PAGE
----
Combination Pill to Prevent Heart Attacks?


A respected group of researchers found that after a patient had a heart attack, taking one pill containing three heart drugs was more effective than taking similar prescribed drugs in separate pills during three years of follow-up (New Engl J of Med, August 26, 2022). The combined pill was more effective in preventing:
• death from heart disease
• another heart attack
• strokes
• urgent surgery to replace heart blood vessels

These results seem surprising because the combination pill did not lower blood pressure or blood fat levels (including cholesterol) more than taking the drugs separately. The most likely explanation why the combined pills were more effective would be that patients are more likely to take one pill faithfully than they are to take various combinations of pills. After six months in this study, 70.6 percnt of patients who took the polypill had rarely missed a dose , compared to 63.2 percent of those who were taking several individual pills.

Details of The Study
The researchers randomly assigned 2,499 patients who had had a heart attack in the previous six months into two groups, one group to receive a doctor’s usual care (separate drugs to lower cholesterol and blood pressure plus aspirin) and a second group to take the polypill. The polypill contained:
• aspirin (100 mg) to help prevent clotting
• ramipril (2.5, 5 or 10 mg), an angiotensin-converting enzyme inhibitor to lower high blood pressure
• atorvastatin (20 mg or 40 mg), a statin to lower high cholesterol.

After two years, both groups had the same average systolic blood pressure (135), average diastolic pressure (75) and LDL cholesterol (67.5 mg/dL). Average age of the patients was 76, 31 percent were women, 77.9 percent had high blood pressure, 57.4 percent had diabetes, and 51.3 percent had a history of smoking. Patients taking the polypill had a 9.5 percent incidence of death from heart disease, heart attacks, strokes or urgent surgery to replace heart blood vessels, compared to 12.7 percent in the doctors’ standard treatment group. Heart attack deaths were 3.9 percent in the polypill group, compared to 5.8 percent in the standard care group.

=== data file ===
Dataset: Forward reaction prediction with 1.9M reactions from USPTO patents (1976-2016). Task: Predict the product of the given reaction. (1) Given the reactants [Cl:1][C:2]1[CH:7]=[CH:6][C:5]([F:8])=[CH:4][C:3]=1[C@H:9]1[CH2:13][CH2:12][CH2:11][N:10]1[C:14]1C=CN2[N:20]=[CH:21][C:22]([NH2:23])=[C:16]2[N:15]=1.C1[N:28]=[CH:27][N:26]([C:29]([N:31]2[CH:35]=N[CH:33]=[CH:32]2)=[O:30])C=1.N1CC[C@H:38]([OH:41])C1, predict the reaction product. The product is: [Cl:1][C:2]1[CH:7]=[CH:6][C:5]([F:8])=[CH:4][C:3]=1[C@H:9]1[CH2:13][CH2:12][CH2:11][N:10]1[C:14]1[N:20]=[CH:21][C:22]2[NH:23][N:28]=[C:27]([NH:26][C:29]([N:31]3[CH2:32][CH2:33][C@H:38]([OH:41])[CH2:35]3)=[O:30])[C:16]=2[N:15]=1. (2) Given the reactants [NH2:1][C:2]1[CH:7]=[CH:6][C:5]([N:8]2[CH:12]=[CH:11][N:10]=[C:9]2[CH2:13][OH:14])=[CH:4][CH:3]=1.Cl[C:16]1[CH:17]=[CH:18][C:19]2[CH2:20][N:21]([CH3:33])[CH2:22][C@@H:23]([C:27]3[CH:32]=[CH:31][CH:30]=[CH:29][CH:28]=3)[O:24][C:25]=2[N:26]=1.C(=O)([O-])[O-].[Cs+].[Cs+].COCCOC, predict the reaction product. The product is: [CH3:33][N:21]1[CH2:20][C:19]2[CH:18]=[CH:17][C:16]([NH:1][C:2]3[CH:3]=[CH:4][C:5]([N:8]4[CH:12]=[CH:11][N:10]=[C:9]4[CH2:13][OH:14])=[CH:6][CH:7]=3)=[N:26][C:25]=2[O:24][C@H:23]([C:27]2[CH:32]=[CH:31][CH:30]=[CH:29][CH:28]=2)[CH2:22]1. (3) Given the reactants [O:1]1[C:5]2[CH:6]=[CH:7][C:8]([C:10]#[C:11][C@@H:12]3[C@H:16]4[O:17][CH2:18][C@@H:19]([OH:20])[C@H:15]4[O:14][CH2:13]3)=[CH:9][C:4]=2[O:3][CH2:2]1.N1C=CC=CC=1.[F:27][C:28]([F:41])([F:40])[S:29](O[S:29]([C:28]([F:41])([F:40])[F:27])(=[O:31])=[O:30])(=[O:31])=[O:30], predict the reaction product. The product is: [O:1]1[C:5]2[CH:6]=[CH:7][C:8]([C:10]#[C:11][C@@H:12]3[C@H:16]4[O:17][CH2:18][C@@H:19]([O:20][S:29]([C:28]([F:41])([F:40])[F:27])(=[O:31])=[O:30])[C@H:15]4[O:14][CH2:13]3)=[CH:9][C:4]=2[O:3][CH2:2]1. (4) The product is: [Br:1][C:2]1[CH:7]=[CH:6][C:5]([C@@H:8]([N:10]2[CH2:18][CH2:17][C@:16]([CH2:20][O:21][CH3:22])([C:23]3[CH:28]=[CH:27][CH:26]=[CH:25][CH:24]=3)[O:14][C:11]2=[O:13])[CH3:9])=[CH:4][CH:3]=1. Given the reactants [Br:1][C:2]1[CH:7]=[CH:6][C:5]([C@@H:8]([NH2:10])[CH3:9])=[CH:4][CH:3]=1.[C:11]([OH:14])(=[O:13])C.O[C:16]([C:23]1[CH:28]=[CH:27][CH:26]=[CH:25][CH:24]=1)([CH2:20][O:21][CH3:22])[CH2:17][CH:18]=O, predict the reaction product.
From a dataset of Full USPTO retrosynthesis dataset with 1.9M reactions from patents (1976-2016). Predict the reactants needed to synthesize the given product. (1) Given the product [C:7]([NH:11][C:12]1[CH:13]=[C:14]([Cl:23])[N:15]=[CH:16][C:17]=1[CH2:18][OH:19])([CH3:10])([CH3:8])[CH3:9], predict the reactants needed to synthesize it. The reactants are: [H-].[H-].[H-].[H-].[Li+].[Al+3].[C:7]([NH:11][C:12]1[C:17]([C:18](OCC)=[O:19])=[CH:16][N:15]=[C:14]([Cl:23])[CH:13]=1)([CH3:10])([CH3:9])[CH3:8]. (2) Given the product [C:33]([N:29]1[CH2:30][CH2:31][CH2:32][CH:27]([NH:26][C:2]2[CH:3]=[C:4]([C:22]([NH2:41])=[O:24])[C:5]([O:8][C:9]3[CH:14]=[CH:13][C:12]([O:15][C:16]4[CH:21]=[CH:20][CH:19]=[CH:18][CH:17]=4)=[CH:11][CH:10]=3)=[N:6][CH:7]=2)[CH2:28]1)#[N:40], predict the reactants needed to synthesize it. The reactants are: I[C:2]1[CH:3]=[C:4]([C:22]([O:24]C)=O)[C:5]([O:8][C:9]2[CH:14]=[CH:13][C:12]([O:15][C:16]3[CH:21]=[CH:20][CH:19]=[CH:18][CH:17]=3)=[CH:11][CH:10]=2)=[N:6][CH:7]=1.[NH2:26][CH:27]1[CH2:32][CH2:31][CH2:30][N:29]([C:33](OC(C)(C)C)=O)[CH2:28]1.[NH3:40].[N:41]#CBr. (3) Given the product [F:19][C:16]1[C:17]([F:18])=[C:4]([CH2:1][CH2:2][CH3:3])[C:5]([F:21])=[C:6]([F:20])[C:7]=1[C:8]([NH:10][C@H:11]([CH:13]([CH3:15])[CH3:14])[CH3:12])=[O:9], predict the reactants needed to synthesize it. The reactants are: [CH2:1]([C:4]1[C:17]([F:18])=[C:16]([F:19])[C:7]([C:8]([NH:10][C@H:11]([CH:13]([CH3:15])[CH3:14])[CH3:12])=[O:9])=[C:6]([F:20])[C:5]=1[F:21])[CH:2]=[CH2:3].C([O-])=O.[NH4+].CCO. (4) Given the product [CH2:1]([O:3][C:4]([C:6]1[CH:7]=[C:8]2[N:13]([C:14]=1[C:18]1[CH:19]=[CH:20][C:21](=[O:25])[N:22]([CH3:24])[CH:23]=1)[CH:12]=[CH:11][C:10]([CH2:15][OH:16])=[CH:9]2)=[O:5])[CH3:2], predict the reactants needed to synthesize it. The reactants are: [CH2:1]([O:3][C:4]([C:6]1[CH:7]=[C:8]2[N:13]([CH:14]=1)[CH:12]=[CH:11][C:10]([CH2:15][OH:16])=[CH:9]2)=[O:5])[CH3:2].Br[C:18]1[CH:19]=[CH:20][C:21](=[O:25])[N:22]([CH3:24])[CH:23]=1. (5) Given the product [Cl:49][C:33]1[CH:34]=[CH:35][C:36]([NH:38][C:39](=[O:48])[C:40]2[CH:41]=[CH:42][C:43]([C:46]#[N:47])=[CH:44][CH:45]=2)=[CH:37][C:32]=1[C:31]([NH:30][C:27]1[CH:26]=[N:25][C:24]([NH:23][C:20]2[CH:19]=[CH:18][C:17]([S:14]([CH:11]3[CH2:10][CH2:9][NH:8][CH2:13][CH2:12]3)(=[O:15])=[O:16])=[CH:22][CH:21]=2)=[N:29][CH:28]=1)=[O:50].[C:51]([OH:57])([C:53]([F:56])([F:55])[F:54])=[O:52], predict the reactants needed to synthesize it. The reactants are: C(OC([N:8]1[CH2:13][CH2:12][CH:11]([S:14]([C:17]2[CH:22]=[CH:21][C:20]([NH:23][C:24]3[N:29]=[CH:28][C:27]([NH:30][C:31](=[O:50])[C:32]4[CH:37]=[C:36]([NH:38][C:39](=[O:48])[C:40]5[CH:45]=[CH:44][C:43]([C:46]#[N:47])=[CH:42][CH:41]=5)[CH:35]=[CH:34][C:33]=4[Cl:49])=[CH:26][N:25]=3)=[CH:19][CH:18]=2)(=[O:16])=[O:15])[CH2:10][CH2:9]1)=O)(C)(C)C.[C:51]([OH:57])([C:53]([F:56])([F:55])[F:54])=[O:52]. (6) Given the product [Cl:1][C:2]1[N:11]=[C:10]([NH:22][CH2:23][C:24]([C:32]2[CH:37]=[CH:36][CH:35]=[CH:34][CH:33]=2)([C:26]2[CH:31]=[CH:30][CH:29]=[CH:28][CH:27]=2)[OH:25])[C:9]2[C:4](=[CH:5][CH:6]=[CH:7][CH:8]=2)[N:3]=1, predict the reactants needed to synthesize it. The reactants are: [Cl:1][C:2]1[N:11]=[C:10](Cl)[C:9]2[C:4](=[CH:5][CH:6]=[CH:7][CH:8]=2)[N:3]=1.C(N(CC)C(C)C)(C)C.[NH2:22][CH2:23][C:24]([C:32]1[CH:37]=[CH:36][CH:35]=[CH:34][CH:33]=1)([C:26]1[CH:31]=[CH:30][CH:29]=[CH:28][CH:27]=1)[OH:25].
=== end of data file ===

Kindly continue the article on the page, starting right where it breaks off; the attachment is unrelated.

My Recommendations
The risk factors for a heart attack are firmly established: high blood pressure, high blood sugar after meals, high triglycerides, high LDL cholesterol, high Lp(a), having a large belly, having excess fat in the liver, not exercising regularly, smoking, taking recreational drugs, drinking alcohol, or having a family history of heart attacks, strokes or diabetes.

Everyone should be on a program of an anti-inflammatory lifestyle to help prevent heart attacks. If you can’t lower your blood pressure or cholesterol with lifestyle changes, you should be on medications to help lower these measurements to normal. If you have already had a heart attack, most likely you need to be on drugs to lower high blood pressure and high cholesterol and to prevent clotting. Taking all three medications in a single pill may help you not to miss doses.